The same logic applies when using toothpaste. Given the variety of choices on the market, you don't just go pick up the first one you come across. You become aware of the most well-known brands on the market through media, other platforms, or even word of mouth. You then go out and see those brands on the shelves before deciding whether or not to buy one. This seemingly straightforward decision requires a lot of thought. If you give a brand a try and realize you like it, you'll probably stick with it for a while. Design has a significant role in stimulating this thought process. Have you ever observed that toothpaste typically falls into the white and blue colour spectrum? If you recall, we talked about the impact of colour psychology in our prior conversation. In this instance, the same is applicable. Most of the time, blue is associated with water and waterbodies, like the ocean. Things that make you feel refreshed. Even before applying it, the sight of a blue paste with white crystal-like particles gives it a pleasing aesthetic and a feeling of freshness. Your perception of a certain product is influenced by this perception.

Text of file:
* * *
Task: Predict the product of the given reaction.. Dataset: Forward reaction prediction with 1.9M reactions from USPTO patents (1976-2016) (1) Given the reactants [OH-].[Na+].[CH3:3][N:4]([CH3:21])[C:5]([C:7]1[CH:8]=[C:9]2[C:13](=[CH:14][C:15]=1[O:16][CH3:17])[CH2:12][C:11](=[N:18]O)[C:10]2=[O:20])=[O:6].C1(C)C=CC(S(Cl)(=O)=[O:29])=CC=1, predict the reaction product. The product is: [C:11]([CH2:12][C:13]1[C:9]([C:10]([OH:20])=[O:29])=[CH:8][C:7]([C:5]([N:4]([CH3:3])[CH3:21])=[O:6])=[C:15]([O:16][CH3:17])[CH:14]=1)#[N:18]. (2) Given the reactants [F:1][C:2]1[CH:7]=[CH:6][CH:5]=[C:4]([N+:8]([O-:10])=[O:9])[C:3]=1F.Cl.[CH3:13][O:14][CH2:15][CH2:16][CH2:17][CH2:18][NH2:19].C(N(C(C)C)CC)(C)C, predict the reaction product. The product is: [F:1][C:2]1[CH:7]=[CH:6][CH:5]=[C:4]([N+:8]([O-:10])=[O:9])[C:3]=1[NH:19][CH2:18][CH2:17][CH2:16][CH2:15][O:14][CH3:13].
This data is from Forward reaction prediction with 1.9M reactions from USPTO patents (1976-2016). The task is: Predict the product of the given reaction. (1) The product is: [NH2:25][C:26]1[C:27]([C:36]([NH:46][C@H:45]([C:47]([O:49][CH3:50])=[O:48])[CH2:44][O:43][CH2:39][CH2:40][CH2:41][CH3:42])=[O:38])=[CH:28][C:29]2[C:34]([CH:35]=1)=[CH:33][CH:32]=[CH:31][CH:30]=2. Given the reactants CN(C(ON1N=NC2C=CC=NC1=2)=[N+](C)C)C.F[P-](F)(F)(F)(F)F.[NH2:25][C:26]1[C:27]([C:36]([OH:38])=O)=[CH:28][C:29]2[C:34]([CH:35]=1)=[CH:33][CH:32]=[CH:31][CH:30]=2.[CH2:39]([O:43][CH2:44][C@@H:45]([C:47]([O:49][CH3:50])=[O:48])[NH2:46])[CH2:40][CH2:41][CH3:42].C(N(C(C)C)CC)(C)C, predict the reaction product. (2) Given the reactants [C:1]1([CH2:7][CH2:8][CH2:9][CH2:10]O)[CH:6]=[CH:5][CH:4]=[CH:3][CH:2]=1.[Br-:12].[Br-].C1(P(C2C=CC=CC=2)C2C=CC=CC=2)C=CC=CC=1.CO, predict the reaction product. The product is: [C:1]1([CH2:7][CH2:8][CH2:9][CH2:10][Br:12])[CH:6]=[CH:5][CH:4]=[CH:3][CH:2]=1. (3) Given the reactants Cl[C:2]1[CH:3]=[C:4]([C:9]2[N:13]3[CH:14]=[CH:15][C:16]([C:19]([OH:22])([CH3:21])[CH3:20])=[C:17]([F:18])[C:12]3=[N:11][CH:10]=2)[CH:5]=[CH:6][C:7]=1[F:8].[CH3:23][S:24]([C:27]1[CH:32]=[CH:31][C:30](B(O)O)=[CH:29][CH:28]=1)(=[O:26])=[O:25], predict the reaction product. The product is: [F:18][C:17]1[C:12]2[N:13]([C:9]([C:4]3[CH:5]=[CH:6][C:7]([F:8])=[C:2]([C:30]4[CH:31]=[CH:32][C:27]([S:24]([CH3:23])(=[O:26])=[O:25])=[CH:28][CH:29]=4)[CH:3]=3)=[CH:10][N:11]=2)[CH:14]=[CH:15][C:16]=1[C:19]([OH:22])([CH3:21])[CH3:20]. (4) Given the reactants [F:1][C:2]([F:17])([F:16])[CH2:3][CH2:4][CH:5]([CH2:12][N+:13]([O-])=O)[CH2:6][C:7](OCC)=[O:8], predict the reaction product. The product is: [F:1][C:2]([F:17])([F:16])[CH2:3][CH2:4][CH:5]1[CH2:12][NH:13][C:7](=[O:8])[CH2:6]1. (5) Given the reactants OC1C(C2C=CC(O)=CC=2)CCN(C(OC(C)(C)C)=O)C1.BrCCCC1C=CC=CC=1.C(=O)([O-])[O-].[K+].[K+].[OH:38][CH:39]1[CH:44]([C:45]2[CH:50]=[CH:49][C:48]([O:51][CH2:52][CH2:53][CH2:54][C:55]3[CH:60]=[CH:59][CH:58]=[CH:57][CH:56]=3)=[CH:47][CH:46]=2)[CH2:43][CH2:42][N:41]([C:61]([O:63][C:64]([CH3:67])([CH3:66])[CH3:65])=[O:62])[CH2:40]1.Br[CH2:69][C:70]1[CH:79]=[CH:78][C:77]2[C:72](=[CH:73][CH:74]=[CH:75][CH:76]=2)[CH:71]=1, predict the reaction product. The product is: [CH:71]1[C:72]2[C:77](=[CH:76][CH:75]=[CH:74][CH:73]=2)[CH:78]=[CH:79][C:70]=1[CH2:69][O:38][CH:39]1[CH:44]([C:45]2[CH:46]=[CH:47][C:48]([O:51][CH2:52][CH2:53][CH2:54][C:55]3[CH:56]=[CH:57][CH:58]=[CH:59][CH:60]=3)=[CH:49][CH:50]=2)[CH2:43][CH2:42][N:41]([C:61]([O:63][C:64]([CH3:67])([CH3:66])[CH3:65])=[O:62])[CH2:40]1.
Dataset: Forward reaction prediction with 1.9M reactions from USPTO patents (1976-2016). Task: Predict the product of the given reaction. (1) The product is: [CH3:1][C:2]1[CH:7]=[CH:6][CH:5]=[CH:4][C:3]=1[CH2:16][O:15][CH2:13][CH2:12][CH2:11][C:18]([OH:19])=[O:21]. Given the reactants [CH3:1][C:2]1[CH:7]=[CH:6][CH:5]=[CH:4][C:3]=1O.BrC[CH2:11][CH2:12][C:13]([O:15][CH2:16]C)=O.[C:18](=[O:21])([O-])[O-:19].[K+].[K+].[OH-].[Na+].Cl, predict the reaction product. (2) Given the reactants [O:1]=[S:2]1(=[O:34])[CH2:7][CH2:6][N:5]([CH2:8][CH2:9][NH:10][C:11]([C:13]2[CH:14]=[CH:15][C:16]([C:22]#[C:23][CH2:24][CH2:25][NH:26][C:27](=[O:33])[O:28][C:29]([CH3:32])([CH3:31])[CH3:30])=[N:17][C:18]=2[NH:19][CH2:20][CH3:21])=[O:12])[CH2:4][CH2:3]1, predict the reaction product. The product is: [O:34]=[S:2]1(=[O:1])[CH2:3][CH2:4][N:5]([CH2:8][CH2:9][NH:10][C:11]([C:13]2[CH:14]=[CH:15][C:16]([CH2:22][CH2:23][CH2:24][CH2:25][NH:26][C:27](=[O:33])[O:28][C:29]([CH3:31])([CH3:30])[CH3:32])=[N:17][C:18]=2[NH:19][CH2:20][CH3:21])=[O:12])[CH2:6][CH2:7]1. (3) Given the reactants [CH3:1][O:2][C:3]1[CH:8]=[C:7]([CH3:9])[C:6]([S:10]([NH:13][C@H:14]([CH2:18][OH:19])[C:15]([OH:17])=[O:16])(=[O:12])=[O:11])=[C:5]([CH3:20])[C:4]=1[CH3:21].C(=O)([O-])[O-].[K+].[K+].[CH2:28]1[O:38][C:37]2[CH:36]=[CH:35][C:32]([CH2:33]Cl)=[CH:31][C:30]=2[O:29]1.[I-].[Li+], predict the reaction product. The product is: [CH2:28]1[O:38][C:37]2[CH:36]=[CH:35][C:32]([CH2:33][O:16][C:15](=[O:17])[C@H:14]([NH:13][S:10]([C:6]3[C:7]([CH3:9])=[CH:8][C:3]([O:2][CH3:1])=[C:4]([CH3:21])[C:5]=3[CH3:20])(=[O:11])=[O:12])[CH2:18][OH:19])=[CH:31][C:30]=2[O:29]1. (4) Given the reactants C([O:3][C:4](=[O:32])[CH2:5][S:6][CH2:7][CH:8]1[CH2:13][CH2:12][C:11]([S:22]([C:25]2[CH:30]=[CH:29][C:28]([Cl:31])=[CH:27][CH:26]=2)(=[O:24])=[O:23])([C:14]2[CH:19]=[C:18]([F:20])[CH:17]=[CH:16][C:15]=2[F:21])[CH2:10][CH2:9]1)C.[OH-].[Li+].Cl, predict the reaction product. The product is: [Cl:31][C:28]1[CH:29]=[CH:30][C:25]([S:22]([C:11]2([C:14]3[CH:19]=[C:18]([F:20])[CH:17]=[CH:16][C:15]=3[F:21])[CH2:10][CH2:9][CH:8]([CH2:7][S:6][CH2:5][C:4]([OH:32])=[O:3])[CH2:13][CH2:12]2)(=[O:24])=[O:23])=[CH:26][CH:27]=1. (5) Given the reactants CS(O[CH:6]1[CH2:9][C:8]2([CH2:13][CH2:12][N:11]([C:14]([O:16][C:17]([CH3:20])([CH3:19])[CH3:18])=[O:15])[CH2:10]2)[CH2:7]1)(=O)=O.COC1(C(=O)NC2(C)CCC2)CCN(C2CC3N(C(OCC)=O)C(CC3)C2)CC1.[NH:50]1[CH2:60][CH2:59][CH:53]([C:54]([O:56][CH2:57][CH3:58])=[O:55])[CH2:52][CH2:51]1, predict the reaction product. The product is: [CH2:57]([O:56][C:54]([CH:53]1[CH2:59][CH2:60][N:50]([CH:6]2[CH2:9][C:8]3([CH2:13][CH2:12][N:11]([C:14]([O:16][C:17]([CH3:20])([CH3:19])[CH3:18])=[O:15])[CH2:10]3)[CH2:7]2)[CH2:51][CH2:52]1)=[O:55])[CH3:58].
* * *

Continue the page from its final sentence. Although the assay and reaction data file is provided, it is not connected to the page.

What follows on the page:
Not just with regard to toothbrushes and toothpaste, but also in everyday experiences and decisions, perception is important. Why does donning a Burberry or Tom Ford suit make you feel strong? Why does wearing any luxury brand make you feel special? You think of it as the same because of the perception that the brand has fostered among its target markets. You believe their items are of the highest quality, and you never have a doubt about it.